Use internal linking and anchor text to drive traffic to other blog posts or pages on your website. How do you do that? Let’s say in a post about custom kitchen design, you have a sentence (or two or six) about lighting. And you also have a past post about the three basic types of lighting. In the new post, you want to link to the previous post so readers can easily dig deeper into your content. Now, you don’t want to just link the phrase “lighting design” to the older post. To boost reader confidence, you want to use anchor text that gives a bit more explanation about what they will read on the other end of the link.
Here’s an example:
New blog post text: It’s important when redesigning your kitchen, to include the three basic types of lighting: ambient, task and accent.
Anchor text: three basic types of lighting: ambient, task and accent.
There are many schools of thought on how many links should be included in a blog post. Google Guru, Matt Cutts, doesn’t even share a specific number. Instead, he leaves it up to us to decide what an “appropriate number” of links is for one post. Is it one for every 50 words or one for every 1000 words? My hunch is that it’s somewhere in between. (I’m non-committal like Mr. Cutts on this one.) When an opportunity naturally arises within your content to link to other great content using a well-crafted anchor text phrase, go for it! Just don’t force it.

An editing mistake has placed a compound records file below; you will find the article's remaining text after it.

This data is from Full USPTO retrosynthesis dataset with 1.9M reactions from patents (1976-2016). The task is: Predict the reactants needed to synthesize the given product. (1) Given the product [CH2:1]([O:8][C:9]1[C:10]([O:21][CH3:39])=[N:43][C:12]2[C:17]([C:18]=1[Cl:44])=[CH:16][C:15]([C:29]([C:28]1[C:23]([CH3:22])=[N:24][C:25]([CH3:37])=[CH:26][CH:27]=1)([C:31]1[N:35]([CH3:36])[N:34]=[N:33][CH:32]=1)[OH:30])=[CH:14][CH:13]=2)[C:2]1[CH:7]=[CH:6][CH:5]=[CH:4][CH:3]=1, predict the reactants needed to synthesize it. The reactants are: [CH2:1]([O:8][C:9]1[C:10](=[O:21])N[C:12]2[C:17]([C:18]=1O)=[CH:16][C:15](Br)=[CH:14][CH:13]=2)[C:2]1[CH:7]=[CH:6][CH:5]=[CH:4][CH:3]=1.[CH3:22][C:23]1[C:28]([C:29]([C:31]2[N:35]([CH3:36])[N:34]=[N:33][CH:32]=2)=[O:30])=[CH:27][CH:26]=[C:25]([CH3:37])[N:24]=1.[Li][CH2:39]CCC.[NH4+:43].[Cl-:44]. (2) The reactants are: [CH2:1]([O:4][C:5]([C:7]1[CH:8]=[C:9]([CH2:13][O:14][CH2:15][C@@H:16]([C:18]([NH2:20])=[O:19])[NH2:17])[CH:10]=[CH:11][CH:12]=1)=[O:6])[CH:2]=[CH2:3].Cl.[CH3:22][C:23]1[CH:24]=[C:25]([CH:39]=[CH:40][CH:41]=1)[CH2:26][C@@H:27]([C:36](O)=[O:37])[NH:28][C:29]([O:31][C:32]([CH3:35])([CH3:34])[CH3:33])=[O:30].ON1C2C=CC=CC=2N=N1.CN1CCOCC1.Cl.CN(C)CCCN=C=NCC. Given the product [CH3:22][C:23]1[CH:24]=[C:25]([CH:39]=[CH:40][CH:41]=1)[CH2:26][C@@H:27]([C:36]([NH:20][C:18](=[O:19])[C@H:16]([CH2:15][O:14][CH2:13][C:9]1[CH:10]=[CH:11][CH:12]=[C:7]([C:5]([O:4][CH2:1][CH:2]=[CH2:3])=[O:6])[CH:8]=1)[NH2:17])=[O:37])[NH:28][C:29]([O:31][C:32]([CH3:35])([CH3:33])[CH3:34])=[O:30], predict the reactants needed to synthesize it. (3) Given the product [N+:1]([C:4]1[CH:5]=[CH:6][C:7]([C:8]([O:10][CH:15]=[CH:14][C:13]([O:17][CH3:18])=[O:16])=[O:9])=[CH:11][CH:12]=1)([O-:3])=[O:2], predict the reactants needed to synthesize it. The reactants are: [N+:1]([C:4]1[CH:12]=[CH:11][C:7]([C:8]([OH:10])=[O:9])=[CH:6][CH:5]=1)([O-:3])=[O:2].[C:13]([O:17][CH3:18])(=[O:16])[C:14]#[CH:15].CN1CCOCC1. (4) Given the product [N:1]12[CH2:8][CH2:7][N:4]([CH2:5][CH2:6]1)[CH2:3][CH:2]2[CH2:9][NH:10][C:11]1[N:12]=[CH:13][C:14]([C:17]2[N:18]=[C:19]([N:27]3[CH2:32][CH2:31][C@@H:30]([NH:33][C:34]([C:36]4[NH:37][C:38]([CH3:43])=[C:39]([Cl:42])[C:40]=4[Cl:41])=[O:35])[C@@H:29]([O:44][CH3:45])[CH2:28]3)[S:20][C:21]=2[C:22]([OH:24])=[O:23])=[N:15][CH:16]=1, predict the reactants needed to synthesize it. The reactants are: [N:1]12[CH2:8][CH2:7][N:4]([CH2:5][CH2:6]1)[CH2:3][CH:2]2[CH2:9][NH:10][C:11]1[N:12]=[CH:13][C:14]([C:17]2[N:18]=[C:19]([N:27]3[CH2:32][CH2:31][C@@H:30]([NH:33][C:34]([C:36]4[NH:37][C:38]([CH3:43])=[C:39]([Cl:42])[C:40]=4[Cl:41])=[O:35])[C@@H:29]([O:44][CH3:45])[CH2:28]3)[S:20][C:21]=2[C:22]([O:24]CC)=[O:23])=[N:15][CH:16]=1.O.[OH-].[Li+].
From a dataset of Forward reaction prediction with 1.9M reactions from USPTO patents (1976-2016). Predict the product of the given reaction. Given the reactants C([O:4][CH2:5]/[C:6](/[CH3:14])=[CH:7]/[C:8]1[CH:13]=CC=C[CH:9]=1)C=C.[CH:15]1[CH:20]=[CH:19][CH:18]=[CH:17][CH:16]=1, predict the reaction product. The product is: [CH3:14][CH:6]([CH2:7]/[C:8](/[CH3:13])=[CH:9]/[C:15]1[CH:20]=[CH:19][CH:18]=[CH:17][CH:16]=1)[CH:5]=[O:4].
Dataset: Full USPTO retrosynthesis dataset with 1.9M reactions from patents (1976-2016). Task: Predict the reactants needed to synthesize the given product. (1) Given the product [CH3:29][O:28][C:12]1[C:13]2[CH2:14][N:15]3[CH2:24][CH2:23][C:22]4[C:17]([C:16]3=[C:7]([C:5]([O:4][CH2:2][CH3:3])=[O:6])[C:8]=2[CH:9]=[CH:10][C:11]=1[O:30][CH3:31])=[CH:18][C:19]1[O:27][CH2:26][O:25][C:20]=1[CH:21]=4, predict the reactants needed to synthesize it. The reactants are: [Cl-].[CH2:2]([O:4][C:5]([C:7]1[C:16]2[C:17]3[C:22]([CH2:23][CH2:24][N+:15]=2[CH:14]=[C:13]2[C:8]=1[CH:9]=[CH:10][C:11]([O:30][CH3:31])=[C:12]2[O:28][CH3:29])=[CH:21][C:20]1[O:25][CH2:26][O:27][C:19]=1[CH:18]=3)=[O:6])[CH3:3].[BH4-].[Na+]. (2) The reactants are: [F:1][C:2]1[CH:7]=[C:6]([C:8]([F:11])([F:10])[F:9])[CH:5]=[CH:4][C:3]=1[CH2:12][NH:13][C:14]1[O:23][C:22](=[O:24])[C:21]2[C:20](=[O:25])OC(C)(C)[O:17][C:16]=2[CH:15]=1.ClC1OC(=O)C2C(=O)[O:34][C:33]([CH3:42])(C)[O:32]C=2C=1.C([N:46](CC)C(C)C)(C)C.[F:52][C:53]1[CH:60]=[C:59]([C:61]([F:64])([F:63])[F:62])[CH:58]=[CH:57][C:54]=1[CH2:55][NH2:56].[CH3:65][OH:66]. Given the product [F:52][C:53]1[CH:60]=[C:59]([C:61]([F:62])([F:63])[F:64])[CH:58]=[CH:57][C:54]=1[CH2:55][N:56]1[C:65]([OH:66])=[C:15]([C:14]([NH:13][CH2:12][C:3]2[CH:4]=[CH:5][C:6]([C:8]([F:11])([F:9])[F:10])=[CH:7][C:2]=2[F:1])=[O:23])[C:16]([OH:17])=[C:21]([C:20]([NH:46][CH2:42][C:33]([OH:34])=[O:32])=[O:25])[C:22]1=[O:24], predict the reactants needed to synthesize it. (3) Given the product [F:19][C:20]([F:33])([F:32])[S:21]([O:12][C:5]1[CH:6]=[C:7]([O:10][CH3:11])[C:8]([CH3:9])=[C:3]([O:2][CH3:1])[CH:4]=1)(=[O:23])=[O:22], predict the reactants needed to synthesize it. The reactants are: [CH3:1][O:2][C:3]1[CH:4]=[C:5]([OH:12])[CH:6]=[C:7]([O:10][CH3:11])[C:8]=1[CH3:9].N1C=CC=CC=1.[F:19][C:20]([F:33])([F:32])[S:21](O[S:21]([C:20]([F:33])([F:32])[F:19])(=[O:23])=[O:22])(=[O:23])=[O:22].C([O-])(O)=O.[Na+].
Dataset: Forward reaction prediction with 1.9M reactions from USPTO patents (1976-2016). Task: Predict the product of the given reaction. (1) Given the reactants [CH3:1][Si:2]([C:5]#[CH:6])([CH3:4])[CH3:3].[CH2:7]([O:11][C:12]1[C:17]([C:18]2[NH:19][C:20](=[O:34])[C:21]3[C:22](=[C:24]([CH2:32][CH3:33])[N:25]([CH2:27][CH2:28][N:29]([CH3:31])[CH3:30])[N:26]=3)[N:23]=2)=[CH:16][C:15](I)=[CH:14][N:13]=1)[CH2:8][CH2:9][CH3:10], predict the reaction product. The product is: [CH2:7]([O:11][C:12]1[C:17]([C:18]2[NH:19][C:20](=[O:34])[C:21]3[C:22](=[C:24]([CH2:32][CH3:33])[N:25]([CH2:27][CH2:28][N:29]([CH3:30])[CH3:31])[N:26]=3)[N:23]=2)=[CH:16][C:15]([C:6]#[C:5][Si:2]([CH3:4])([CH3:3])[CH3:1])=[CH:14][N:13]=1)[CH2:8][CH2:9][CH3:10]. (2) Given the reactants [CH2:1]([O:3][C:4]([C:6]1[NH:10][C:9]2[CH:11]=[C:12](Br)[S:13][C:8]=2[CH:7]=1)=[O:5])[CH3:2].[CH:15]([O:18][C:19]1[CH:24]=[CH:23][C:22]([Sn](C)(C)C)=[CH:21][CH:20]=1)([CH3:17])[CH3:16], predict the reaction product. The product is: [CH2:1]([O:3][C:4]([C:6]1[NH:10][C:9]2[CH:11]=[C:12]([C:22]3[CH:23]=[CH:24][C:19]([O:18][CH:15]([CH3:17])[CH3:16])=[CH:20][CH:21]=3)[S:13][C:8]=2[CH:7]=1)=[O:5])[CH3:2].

Capture Your Readers’ Contact Information
This is what we want most, right? Get readers to your site and capture their contact information so you can continue to market to them. News flash: They are not going to give you information unless you ask for it. There are many ways to do this, but a couple of common ones are asking them to fill out a form to speak with you about the project they have in mind or offering them a valuable piece of content in exchange for the information. Valuable gated content is a highly effective way to capture new leads — put it into your content marketing strategy right now. When creating a call-to-action to drive readers to that gated content, make it bold. A custom-designed CTA button lets readers know “this is something different.” Call in your graphic designer or, if you’re handy with the software, do it yourself, then link the button to a landing page with a form and an image of the content the visitor will receive. Read more about how to generate leads using gated content.
And remember … when you ask for their contact information and they give it to you, they want you to contact them. So do it right away!
If you’re not a marketing DIY-er or this seems like more than you have time to tackle, h3mediaworks can help you run an effective content marketing strategy to build your business. Check out our Quick Start Marketing Packages to see what’s right for your business, or simply fill out the form below to start the conversation.